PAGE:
Who was Cleopatra, really? An intellectual stateswoman? An alluring seductress? A living deity? A greedy manipulator? An incestuous hedonist?
Cleopatra VII, daughter of the line of Ptolemy, deliberately promoted all these impressions of herself, and people today find her just as mesmerizing as her subjects did in ancient Egypt. Few artifacts survive directly from her lifetime, and, although much has been written about the queen and her reign in the subsequent centuries, many questions remain.
This hefty, intelligent book attempts to pin down the elusive identity and mysterious story of the fascinating woman who ruled Egypt from 51-30 B.C. It is the companion catalogue to a mammoth exhibit devoted to Cleopatra, at the British Museum in London and, later, at the Field Museum in Chicago.
The editors have collected essays by leading international scholars to explain the pieces of the exhibit in their historical and cultural contexts. Walker, Deputy Keeper in the Department of Greek and Roman Antiquities at the British Museum, is the lead curator of the exhibit and the author of several books on ancient art. Her colleague, Higgs, is Curator in the same department, specializing in later Classical and Hellenistic Greek sculpture. Both editors contributed essays to the catalogue.
The exhibit’s curators have assembled from across three continents every probable existing likeness of the Queen of the Nile, including eight that are newly authenticated, from period coins, jewelry, and statues to Renaissance paintings to Cecil B. DeMille’s publicity pressbooks. Notable in both the show and the book are pieces of art that contain written words, from ancient engraved stela and a royal taxation ordinance—written in Cleopatra’s own hand on papyrus—to references from Shakespeare and T.S. Eliot, to a new work called “Cleopatra’s Marriage Contract III,” drawn on handmade paper specially for the exhibition.
Well-educated and articulate (she probably spoke ten languages), petite and voluptuous, Cleopatra took the throne of Egypt at age eighteen, married two of her brothers in succession (this was typical of Macedonian royal families), and ruled by divine right for twenty-one years. She proclaimed herself a living manifestation of the mother goddess Isis, in part to maintain the loyalty of the powerful clergy. By all accounts, Cleopatra was the original drama queen, staging spectacular events both hedonistic and political.
As a descendant of Ptolemy, she was essentially Greek, and shrewdly allied her country with the Roman Empire by allying herself sexually with both Julius Caesar and Mark Antony. When she bore Caesar’s son, she issued a coin with an image of herself as Aphrodite nursing Eros. Later, she minted an unusual coin showing herself on one side and Antony on the other, with the two profiles looking extraordinarily similar. It is now thought that Antony and the queen used these coins to declare their true love, and to fix their couple-hood in the minds of all of the ancient world.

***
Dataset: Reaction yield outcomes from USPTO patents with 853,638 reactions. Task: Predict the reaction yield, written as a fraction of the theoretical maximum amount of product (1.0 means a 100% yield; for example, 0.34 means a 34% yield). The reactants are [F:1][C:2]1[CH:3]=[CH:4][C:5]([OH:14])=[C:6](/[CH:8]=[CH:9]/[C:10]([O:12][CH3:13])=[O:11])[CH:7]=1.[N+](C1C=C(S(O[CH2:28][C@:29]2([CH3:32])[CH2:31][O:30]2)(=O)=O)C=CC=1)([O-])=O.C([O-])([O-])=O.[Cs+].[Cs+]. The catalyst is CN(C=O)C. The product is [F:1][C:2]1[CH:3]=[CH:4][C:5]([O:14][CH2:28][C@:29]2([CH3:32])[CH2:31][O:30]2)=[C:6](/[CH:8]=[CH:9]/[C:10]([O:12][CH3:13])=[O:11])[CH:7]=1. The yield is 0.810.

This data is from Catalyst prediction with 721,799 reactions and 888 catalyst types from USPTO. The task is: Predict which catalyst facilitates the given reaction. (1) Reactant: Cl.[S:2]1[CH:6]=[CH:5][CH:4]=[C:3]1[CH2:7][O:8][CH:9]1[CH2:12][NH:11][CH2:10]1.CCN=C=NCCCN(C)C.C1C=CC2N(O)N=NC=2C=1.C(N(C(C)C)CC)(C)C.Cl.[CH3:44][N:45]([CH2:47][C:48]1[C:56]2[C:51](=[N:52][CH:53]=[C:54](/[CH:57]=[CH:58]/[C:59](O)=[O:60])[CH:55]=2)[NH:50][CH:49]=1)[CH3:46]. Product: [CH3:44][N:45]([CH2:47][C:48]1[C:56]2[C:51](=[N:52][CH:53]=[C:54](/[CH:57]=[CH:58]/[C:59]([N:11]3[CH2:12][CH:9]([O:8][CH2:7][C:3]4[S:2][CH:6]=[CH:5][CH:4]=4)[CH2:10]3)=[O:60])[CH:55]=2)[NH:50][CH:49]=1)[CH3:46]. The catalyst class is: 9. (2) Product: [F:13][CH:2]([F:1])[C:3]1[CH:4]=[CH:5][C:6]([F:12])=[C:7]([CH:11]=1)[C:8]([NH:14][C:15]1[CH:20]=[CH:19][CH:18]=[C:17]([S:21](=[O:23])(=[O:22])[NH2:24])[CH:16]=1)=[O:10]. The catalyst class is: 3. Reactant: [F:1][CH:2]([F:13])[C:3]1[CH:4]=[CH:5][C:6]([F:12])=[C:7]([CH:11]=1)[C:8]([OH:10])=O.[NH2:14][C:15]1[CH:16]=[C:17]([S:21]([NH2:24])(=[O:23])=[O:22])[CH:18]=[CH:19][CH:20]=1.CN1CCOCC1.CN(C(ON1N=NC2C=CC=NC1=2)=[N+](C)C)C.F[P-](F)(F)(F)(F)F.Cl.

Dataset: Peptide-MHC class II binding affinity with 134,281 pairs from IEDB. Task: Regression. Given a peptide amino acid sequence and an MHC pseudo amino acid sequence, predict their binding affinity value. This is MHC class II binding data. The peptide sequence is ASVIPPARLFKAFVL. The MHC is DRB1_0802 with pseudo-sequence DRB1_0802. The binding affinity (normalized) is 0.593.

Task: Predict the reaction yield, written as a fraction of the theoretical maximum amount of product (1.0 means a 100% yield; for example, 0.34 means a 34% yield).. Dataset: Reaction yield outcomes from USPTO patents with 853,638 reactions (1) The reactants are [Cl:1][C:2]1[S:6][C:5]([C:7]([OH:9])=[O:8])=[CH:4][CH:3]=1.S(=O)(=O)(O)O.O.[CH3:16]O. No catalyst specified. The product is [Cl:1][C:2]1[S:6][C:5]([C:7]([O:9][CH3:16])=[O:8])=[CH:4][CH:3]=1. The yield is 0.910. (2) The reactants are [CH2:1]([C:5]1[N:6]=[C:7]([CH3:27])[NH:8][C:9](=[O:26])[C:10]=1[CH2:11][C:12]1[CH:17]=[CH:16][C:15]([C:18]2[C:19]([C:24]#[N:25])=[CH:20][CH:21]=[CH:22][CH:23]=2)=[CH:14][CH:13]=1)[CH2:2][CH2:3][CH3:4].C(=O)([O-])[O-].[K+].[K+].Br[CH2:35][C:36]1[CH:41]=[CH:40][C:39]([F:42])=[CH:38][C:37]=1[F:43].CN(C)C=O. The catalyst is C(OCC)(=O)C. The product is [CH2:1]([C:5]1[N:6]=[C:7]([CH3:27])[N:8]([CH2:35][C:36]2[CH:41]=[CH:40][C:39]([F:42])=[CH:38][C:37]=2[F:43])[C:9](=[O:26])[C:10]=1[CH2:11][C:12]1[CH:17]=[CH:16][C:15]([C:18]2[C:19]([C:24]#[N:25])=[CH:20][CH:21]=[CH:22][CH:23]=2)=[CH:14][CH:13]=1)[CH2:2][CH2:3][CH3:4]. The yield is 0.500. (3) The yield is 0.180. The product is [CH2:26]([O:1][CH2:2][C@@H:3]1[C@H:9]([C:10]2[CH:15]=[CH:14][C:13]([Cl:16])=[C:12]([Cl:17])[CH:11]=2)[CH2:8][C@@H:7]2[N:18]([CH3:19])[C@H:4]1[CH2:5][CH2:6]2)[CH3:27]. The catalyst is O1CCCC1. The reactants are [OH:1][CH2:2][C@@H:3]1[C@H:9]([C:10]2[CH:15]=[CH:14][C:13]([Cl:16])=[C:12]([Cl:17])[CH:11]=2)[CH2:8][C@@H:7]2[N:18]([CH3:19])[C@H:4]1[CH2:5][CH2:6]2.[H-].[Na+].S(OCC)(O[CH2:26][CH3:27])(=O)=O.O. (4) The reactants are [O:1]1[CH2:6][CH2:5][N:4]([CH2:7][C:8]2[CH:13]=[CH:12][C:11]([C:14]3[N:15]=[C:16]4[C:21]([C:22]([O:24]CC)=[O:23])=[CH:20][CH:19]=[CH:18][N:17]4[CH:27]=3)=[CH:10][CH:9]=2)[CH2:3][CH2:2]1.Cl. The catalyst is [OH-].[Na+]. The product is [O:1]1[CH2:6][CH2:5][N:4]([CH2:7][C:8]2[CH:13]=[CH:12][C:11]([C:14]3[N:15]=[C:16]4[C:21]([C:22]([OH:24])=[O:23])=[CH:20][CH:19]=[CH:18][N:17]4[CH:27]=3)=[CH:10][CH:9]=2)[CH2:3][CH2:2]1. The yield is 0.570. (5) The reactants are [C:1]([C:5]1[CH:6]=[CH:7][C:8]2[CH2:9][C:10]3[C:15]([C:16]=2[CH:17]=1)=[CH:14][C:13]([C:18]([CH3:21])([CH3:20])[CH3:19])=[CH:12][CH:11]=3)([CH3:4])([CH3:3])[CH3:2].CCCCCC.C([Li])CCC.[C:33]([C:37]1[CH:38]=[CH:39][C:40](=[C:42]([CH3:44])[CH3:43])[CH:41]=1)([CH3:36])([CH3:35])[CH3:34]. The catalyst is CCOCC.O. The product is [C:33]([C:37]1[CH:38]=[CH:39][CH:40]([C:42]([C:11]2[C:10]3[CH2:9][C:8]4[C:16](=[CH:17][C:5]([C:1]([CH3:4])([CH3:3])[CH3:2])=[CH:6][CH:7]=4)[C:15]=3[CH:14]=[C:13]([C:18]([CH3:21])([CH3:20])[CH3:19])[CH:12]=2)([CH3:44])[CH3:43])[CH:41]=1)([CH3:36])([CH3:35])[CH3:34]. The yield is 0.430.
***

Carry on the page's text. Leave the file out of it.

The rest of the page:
Cleopatra wore a diadem with three cobras, symbols associated with Isis. Historians have drawn on this distinctive crown when identifying which works of art actually portray Cleopatra, including a remarkably preserved black basalt statue previously thought to represent another Ptolemaic queen. When Cleopatra committed suicide, after the Roman emperor Octavian had crushed her attempt to rule the world with Antony, it seems much more likely that she used a cobra rather than an asp, because the cobra was her royal attribute, and because its poison would have been more swift, affording her a dramatic death tableau.
The book’s subtitle summarizes its structure, tracking the transformation of a mortal woman who lived in a tumultuous time into an immortal figure larger than myth. Each section is followed by a catalogue of pieces from the exhibition that illustrate it; each piece is described and interpreted in scholarly detail, using numbering systems that are sometimes confusing.
Part I establishes the history and culture of the fertile Nile region that gave Cleopatra her birth. The second section describes the queen’s religious strategy and her various images. Part III attempts to portray, as accurately as possible, the physical appearance of the queen, and her power struggles with Octavian. Finally, the last portion illustrates Egyptian influences in Italy, and the myriad ways that subsequent cultures have regarded and depicted the lady and her legend. Predictably, Renaissance artists favored images of Cleopatra as a romantic figure, depicting her hedonistic banquets, her dalliances with Antony, and her sensational death.
The catalogue provides maps, a chronology, a glossary, and a bibliography, all useful and thorough. It is the book’s color plates and illustrations, however, that give it life, an energy as forceful, as vivacious, and as fascinating as Cleopatra herself has been for twenty-one centuries.
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